When Willie Nelson and Merle Haggard last got together in a recording studio, it was with their fellow country music veteran Ray Price for the 2007 album "Last of the Breed."
That trio is now down to two, after the death of Price in 2013 at 87, but to hear Nelson and Haggard's latest collaboration, "Django and Jimmie," released Tuesday, you'd think they were a couple of young bucks just getting their feet wet.
The two old-school country outlaws sound downright playful on the album's first single, "It's All Going to Pot," which was written by the album's producer, Buddy Cannon, along with Jamey Johnson and Larry Shell. It not only winks at the country vets' shared fondness for a certain type of smoke but also notes the decline of some attributes of their country.
"I think Willie's sounding like a teenager — he's never sounded better," Haggard, 78, said, relaxing on his tour bus recently at the Stagecoach festival in Indio. "He just knocked me out, made me have to stand up and pay attention."
To Nelson, 82, "It's always fun to hang out and make music with Merle. He's always been one of my favorite singers."
That's the mutual admiration society at work on a high level, given both men are widely regarded as two of the greatest living country songwriters, whose music has shaped the sound of the genre for six decades.
Back when Abbott, Texas-born Nelson was struggling to fit into the Nashville country music establishment of the 1960s, Bakersfield native Haggard and other West Coast mavericks were creating a livelier counterpart to the smooth, urbane sounds that Music City favored at the time. That slickness drove Nelson and fellow Texan Waylon Jennings back to the Lone Star State to do things their way, launching the outlaw movement of the '70s.
"I think 'Okie From Muskogee' might have been the first one I heard him singing," Nelson said in a separate interview as he was getting rolling on a new tour. "I was really liking what I was hearing with Merle, Buck [Owens] and those other guys from Bakersfield. They had a sound of their own and made a great impression on country music."
Likewise, Haggard is a lifelong admirer of Nelson's songwriting, which he said played into the material they chose to work on together for "Django and Jimmie."
"Willie's a great songwriter, and he figures that I'm a great songwriter," Haggard said, "so we're not going to play anything for each other that's not pretty good."
The album strikes a balance with a few new songs, including Haggard's "The Only Man Wilder Than Me" and "Missing Ol' Johnny Cash," an honest but unsentimental ode to their mutual friend. The record also includes three Nelson-Buddy Cannon compositions and a few well-chosen chestnuts from each other's deep catalogs: Nelson's "Family Bible," Haggard's "Swinging Doors" and "Somewhere Between."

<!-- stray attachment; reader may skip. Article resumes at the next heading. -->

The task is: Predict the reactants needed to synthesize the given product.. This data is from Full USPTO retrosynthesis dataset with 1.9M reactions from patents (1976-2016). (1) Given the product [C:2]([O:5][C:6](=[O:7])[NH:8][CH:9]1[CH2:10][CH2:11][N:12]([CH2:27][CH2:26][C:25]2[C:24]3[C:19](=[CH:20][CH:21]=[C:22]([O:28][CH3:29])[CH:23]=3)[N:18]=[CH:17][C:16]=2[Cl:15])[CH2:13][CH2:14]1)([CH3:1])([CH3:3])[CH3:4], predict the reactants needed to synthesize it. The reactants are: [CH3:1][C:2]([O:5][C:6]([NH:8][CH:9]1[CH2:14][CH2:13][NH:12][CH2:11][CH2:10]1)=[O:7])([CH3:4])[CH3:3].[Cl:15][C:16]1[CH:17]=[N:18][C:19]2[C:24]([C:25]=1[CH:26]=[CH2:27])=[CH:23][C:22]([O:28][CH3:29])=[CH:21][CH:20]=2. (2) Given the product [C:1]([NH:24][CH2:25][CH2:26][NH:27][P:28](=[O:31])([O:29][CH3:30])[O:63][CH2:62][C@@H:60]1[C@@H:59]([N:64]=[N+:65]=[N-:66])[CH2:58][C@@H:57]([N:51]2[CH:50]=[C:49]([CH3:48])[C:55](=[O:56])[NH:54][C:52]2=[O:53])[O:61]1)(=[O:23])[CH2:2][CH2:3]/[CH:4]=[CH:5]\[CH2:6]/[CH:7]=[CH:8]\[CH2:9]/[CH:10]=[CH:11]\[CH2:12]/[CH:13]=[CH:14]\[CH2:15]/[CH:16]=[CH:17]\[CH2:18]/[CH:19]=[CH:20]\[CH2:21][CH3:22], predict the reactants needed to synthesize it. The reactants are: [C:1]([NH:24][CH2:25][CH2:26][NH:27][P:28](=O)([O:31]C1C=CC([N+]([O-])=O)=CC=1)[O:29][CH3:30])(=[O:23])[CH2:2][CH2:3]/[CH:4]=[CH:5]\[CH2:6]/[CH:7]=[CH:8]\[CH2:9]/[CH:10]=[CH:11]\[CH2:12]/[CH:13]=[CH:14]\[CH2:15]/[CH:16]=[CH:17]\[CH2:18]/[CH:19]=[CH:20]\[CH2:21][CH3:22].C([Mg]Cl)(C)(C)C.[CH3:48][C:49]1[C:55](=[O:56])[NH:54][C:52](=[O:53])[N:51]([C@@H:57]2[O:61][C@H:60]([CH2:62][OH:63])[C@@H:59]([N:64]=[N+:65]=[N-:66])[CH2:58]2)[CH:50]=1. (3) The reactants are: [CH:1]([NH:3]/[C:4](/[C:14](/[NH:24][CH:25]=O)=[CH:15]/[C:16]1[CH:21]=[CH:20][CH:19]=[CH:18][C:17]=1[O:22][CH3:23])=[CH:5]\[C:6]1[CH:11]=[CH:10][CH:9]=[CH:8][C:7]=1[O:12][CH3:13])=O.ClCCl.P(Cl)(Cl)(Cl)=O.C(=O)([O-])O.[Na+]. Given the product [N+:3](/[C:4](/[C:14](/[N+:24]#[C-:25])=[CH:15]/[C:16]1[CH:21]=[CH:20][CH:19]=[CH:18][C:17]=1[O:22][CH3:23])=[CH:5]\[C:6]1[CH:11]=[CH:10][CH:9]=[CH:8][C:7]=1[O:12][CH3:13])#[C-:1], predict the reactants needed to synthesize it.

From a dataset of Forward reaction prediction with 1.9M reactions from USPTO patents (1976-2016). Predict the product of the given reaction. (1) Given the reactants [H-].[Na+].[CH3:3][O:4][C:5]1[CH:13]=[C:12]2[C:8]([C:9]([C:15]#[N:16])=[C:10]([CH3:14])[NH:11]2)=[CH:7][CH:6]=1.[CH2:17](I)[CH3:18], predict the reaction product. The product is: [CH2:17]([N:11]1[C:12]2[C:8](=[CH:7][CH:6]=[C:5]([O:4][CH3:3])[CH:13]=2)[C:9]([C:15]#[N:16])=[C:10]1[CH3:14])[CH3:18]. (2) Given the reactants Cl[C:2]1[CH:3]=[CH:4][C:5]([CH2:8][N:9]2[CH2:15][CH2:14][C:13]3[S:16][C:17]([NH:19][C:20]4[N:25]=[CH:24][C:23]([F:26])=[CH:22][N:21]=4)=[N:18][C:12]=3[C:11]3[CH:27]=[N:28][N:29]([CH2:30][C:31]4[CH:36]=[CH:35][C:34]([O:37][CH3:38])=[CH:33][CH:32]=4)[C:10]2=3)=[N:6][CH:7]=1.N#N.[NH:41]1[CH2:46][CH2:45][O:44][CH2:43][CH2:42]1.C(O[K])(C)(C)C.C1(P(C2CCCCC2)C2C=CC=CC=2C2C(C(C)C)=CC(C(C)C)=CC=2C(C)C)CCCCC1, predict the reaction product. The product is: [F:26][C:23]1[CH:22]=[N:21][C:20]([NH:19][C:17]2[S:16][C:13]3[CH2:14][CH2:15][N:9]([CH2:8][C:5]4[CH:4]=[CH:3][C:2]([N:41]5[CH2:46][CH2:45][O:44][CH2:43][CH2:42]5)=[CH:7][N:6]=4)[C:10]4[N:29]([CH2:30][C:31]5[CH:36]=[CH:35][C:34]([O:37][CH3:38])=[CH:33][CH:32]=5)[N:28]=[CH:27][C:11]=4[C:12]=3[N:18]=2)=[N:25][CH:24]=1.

Mostly, it's the spirit in their voices that registers on their third album together, dating to 1983's "Pancho & Lefty." Collectively they're singing with more than a century and a half worth of hard-won experience.
"On my  duets album 'To All the Girls…' I'd recorded 'Somewhere Between' with Loretta Lynn before I realized Merle had written it," said Nelson, who in May published his autobiography, "It's a Long Story: My Life," which he wrote with David Ritz. "So we thought we should do that together. He wanted to do 'Family Bible,' which I wrote 50 years ago, and I thought that was great."
The title track comes across as deeply autobiographical, but it was written by Nashville songwriters Jeff Price and Jimmy Melton — with Nelson and Haggard in mind.
"They have both been my musical heroes since I was around 12 years old," Price told The Times. "I've been writing songs in Nashville for 25 years, and this cut is a lifetime musical dream come true."
The song allows Nelson and Haggard to salute two major influences: Gypsy jazz guitarist Django Reinhardt and the man known as the "Father of Country Music," Jimmie Rodgers. The chorus acknowledges their admiration for other key musical figures, including Hank Williams, Lefty Frizzell, Bob Wills, Ernest Tubb and Cash, but concludes that "there might not have been a Merle or a Willie, if not for Django and Jimmie."
"It's a natural for me and Merle," Nelson said. "He's a huge Jimmie Rodgers fans — so am I — and Django is my all-time favorite guitar player…. When I first heard him, I realized I had really been influenced by his music for a long time. I had been into Bob Wills a lot, and in a lot of his songs I could hear Django's style, and that made me realize a lot of us musicians went back to Django."
Added Haggard: "He [Reinhardt] was everything on the guitar that Jimmie Rodgers was with the vocals, and that song 'Django and Jimmie' is really a classic, I think."
As for syncing up harmonies between two of the most idiosyncratic singers in all of pop music, Haggard shrugged off any perceived challenges.
"He's easy to work with," he said. "It may seem [difficult], but I've studied him, and he really has a path, and he knows which side of the beat he's going to land on. Once you realize what he's doing, and he does it twice, you know where he's going.
"Some of the places where he comes in ahead of the beat, you just leave that alone, let him do that. You don't try to put a harmony over it. That's just Willie."